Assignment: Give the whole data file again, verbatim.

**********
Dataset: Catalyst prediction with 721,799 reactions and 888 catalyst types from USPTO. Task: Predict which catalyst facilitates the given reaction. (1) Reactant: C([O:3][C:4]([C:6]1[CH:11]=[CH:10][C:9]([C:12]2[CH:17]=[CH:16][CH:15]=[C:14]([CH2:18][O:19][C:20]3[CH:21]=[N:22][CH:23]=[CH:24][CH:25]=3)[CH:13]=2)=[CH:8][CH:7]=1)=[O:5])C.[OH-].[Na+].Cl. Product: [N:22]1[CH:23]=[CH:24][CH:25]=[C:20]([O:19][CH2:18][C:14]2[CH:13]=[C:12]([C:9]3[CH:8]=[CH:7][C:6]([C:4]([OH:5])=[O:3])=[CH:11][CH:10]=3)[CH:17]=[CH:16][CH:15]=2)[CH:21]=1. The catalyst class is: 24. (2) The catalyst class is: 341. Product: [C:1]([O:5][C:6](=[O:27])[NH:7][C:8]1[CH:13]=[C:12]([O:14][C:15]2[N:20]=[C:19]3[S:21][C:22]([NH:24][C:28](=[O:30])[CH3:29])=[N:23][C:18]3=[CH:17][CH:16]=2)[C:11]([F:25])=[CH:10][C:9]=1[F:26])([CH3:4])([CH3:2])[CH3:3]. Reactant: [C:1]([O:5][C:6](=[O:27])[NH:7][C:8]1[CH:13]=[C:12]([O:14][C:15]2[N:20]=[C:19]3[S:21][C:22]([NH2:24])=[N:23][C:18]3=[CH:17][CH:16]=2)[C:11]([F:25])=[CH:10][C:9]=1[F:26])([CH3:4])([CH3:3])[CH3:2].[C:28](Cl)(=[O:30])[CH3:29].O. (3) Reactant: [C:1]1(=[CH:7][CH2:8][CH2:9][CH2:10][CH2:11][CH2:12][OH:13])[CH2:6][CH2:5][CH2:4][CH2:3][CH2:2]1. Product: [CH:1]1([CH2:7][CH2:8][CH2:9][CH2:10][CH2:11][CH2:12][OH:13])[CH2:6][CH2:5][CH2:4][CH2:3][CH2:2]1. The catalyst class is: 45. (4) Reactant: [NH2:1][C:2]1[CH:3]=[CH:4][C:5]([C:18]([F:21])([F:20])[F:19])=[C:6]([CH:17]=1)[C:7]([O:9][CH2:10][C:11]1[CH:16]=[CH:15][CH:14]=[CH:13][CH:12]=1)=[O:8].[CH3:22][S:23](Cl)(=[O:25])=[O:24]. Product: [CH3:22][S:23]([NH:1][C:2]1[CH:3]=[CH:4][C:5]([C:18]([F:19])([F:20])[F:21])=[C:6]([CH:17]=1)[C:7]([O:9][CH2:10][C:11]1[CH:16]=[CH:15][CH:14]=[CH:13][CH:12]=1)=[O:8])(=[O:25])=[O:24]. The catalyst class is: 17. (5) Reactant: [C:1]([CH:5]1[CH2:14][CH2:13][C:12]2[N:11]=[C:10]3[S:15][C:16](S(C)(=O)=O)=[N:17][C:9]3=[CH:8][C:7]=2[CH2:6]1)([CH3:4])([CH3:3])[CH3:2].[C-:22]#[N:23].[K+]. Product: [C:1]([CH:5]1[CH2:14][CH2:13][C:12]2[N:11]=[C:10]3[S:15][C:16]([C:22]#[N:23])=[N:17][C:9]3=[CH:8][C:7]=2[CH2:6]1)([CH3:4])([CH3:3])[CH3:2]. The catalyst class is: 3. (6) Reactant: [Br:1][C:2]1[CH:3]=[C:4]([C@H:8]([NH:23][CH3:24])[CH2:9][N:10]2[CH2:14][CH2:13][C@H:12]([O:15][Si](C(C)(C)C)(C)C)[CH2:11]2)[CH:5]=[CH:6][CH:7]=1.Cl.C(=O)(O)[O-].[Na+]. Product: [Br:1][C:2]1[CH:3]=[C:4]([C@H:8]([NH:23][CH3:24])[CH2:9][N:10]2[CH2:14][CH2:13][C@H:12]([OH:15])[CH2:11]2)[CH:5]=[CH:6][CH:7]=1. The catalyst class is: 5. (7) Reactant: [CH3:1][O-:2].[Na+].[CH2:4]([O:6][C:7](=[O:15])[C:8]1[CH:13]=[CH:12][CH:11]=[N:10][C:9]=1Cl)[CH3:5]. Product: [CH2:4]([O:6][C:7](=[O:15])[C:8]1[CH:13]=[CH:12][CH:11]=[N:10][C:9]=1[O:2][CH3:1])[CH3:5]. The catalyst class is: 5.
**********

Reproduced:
Dataset: Catalyst prediction with 721,799 reactions and 888 catalyst types from USPTO. Task: Predict which catalyst facilitates the given reaction. (1) Reactant: C([O:3][C:4]([C:6]1[CH:11]=[CH:10][C:9]([C:12]2[CH:17]=[CH:16][CH:15]=[C:14]([CH2:18][O:19][C:20]3[CH:21]=[N:22][CH:23]=[CH:24][CH:25]=3)[CH:13]=2)=[CH:8][CH:7]=1)=[O:5])C.[OH-].[Na+].Cl. Product: [N:22]1[CH:23]=[CH:24][CH:25]=[C:20]([O:19][CH2:18][C:14]2[CH:13]=[C:12]([C:9]3[CH:8]=[CH:7][C:6]([C:4]([OH:5])=[O:3])=[CH:11][CH:10]=3)[CH:17]=[CH:16][CH:15]=2)[CH:21]=1. The catalyst class is: 24. (2) The catalyst class is: 341. Product: [C:1]([O:5][C:6](=[O:27])[NH:7][C:8]1[CH:13]=[C:12]([O:14][C:15]2[N:20]=[C:19]3[S:21][C:22]([NH:24][C:28](=[O:30])[CH3:29])=[N:23][C:18]3=[CH:17][CH:16]=2)[C:11]([F:25])=[CH:10][C:9]=1[F:26])([CH3:4])([CH3:2])[CH3:3]. Reactant: [C:1]([O:5][C:6](=[O:27])[NH:7][C:8]1[CH:13]=[C:12]([O:14][C:15]2[N:20]=[C:19]3[S:21][C:22]([NH2:24])=[N:23][C:18]3=[CH:17][CH:16]=2)[C:11]([F:25])=[CH:10][C:9]=1[F:26])([CH3:4])([CH3:3])[CH3:2].[C:28](Cl)(=[O:30])[CH3:29].O. (3) Reactant: [C:1]1(=[CH:7][CH2:8][CH2:9][CH2:10][CH2:11][CH2:12][OH:13])[CH2:6][CH2:5][CH2:4][CH2:3][CH2:2]1. Product: [CH:1]1([CH2:7][CH2:8][CH2:9][CH2:10][CH2:11][CH2:12][OH:13])[CH2:6][CH2:5][CH2:4][CH2:3][CH2:2]1. The catalyst class is: 45. (4) Reactant: [NH2:1][C:2]1[CH:3]=[CH:4][C:5]([C:18]([F:21])([F:20])[F:19])=[C:6]([CH:17]=1)[C:7]([O:9][CH2:10][C:11]1[CH:16]=[CH:15][CH:14]=[CH:13][CH:12]=1)=[O:8].[CH3:22][S:23](Cl)(=[O:25])=[O:24]. Product: [CH3:22][S:23]([NH:1][C:2]1[CH:3]=[CH:4][C:5]([C:18]([F:19])([F:20])[F:21])=[C:6]([CH:17]=1)[C:7]([O:9][CH2:10][C:11]1[CH:16]=[CH:15][CH:14]=[CH:13][CH:12]=1)=[O:8])(=[O:25])=[O:24]. The catalyst class is: 17. (5) Reactant: [C:1]([CH:5]1[CH2:14][CH2:13][C:12]2[N:11]=[C:10]3[S:15][C:16](S(C)(=O)=O)=[N:17][C:9]3=[CH:8][C:7]=2[CH2:6]1)([CH3:4])([CH3:3])[CH3:2].[C-:22]#[N:23].[K+]. Product: [C:1]([CH:5]1[CH2:14][CH2:13][C:12]2[N:11]=[C:10]3[S:15][C:16]([C:22]#[N:23])=[N:17][C:9]3=[CH:8][C:7]=2[CH2:6]1)([CH3:4])([CH3:3])[CH3:2]. The catalyst class is: 3. (6) Reactant: [Br:1][C:2]1[CH:3]=[C:4]([C@H:8]([NH:23][CH3:24])[CH2:9][N:10]2[CH2:14][CH2:13][C@H:12]([O:15][Si](C(C)(C)C)(C)C)[CH2:11]2)[CH:5]=[CH:6][CH:7]=1.Cl.C(=O)(O)[O-].[Na+]. Product: [Br:1][C:2]1[CH:3]=[C:4]([C@H:8]([NH:23][CH3:24])[CH2:9][N:10]2[CH2:14][CH2:13][C@H:12]([OH:15])[CH2:11]2)[CH:5]=[CH:6][CH:7]=1. The catalyst class is: 5. (7) Reactant: [CH3:1][O-:2].[Na+].[CH2:4]([O:6][C:7](=[O:15])[C:8]1[CH:13]=[CH:12][CH:11]=[N:10][C:9]=1Cl)[CH3:5]. Product: [CH2:4]([O:6][C:7](=[O:15])[C:8]1[CH:13]=[CH:12][CH:11]=[N:10][C:9]=1[O:2][CH3:1])[CH3:5]. The catalyst class is: 5.